After she couldn’t hear his voice anymore, she started looking around the room and noticed that her mother was not her first sight that morning as she was every other previous day. She took a tour around the house looking for her mother, first looking right outside her room, where she found nothing but cookie crumbs on the floor from the cookie she’d snuck into her room the previous night. She then walked down the spiral staircase with her arm raised to place her hand on the railing. Her father’s voice grew louder and louder as she neared the bottom of the staircase, where she only spotted her father speaking on the phone in the living room. She didn’t notice that his face was redder than usual, as she turned to her right, and entered the blue-tiled kitchen, and saw nothing but the marble countertop circling the central stove. Her last hope was her parent’s bedroom, so she went back upstairs, opened the door, and noticed that this was one of the few times when she saw the mirror over the dresser without her mother’s reflection in it.

She sprinted down to her father, her white-pearl nightdress flowing behind her in pure excitement, as her only thought was that her mother was out buying Christmas presents a week early. As soon as she stood next to her father, she grabbed the dark grey linen of his pants, repeatedly pulling down on it until he looked down at her with a red face and exhausted eyes, waiting for her to talk.

“Where’s Mommy?” she asked, with the sight of her father slowly turning her smile into utter confusion and concern.

“Sit down, sweetie,” said the father gently, as he forcefully let out an uncomfortable smile. “I want to tell you something.”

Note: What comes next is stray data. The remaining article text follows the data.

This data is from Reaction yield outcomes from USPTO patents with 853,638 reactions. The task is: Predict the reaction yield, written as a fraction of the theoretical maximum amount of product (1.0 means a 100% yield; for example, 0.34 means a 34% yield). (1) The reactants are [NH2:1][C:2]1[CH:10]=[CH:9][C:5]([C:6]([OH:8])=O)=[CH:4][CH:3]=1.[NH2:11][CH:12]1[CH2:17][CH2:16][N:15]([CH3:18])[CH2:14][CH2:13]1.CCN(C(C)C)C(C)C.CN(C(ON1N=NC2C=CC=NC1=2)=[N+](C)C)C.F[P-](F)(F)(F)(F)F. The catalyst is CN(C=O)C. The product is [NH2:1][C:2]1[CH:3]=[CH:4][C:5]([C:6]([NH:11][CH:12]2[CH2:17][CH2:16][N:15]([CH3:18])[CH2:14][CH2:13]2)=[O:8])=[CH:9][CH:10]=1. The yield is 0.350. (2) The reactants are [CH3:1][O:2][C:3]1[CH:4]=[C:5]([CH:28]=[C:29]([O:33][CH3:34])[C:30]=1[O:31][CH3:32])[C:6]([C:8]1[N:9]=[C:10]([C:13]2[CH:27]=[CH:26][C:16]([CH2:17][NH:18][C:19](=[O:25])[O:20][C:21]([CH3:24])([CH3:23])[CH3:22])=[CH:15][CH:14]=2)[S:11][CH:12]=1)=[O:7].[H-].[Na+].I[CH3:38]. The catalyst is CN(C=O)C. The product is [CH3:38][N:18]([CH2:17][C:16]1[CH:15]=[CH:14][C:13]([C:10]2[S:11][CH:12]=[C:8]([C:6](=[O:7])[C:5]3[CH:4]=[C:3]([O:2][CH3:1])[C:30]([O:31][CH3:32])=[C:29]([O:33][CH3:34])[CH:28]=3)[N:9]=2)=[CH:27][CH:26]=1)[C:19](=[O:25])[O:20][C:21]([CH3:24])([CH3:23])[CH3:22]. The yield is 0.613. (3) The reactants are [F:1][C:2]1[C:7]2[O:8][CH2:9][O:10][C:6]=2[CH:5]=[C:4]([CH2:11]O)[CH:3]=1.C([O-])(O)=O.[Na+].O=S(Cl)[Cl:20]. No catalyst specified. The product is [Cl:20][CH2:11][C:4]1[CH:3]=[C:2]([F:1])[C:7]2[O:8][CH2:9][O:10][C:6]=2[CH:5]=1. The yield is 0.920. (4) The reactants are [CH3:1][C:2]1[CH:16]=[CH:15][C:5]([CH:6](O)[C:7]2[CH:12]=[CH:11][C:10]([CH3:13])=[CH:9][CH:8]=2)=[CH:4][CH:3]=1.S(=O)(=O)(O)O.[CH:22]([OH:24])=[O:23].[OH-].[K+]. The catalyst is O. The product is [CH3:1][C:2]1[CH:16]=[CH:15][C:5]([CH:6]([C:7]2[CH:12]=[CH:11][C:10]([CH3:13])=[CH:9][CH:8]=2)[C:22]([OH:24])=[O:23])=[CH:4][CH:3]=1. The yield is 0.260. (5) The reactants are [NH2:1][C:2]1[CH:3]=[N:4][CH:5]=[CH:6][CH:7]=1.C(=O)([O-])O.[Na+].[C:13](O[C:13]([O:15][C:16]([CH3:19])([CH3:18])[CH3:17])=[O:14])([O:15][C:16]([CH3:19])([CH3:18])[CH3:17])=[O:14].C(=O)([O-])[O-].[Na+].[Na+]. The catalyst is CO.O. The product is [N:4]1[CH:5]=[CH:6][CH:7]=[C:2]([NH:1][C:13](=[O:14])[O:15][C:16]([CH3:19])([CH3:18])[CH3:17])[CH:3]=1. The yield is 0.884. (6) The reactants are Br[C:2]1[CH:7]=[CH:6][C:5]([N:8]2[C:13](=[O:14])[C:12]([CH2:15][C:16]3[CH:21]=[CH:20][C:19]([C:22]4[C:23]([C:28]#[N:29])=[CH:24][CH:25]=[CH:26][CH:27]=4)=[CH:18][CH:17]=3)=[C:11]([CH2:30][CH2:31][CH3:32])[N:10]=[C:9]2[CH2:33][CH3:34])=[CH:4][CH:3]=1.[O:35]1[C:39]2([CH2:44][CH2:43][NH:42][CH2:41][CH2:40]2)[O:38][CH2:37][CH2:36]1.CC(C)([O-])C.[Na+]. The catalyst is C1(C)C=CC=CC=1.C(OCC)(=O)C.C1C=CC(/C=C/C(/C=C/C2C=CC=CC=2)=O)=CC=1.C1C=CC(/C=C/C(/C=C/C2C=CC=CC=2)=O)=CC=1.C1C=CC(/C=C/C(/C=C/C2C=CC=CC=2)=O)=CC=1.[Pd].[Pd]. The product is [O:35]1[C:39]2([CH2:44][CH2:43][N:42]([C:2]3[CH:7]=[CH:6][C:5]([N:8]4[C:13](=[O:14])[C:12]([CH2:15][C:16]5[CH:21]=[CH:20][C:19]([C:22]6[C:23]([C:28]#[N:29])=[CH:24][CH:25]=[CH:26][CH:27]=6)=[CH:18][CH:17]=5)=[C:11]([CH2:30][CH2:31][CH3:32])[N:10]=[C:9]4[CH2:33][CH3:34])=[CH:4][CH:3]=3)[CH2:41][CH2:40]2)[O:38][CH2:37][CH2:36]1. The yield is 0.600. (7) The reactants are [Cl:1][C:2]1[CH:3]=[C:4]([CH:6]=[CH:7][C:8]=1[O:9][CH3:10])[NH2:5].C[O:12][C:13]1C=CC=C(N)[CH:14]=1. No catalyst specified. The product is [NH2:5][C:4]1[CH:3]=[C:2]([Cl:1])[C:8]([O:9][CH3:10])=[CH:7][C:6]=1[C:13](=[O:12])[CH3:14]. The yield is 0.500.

She walked to the lavender couch at the edge of the circular carpet, and let out a grunt as she struggled to jump up and sit down. Her father moved the opposing couch closer to her, held his hands out for her to place her own on top.

“Um,” his voice shook, as he looked down at the floor. He looked back up, let out a deep sigh and started, “I know that you didn’t know about this, but…” He paused, sniffed, looked up, then looked back at his daughter’s reddening face. “Mommy’s not going to be here for a while.” She tilted her head to her right, and confusedly asked why that is. “She’s just … feeling tired. She’s on a vacation. A really long vacation.”

“Did I do something bad?” she asked.

“No no no no no,” immediately answered the father. “She’s just taking a break. For herself.”

All she could hear after that was the sound of herself sobbing, with her sobs increasing in intensity between each deep breath she had taken. More and more tears surfaced her eyes each second, until the sight of her father speaking and attempting to calm her down only became a blur.


She used her sleeve again to wipe away the tears that had surfaced her eyes, noticing that the envelope had newly wet patches all over. She focused on inhaling. She focused on exhaling. She stood up, placed the stack back into her backpack not only so that she can avoid their sight but more importantly, so that her father avoids their sight. She wanted to start walking back to her house when her father called her.

“Hello. Good, you? Sorry, I’m going back right now. No no no, that’s fine. I can walk back home. You don’t need to give me a ride. Oh, um.. she says hi. Sorry, yeah, she’s kind of busy right now, with all the others guests. I’ll be sure to let her know. The wind? Oh, I’m just outside her house, not inside. Dad, we’ve been over this. I promised you multiple times before that I’m never going back to that hill. It makes me sad and scared, too. I obviously wouldn’t choose to stay in what was practically Mom’s crime scene. I know. Okay, dad, I’m leaving now. Okay, good. I love you, too. Bye.”

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    © 2017 Luai Alhasan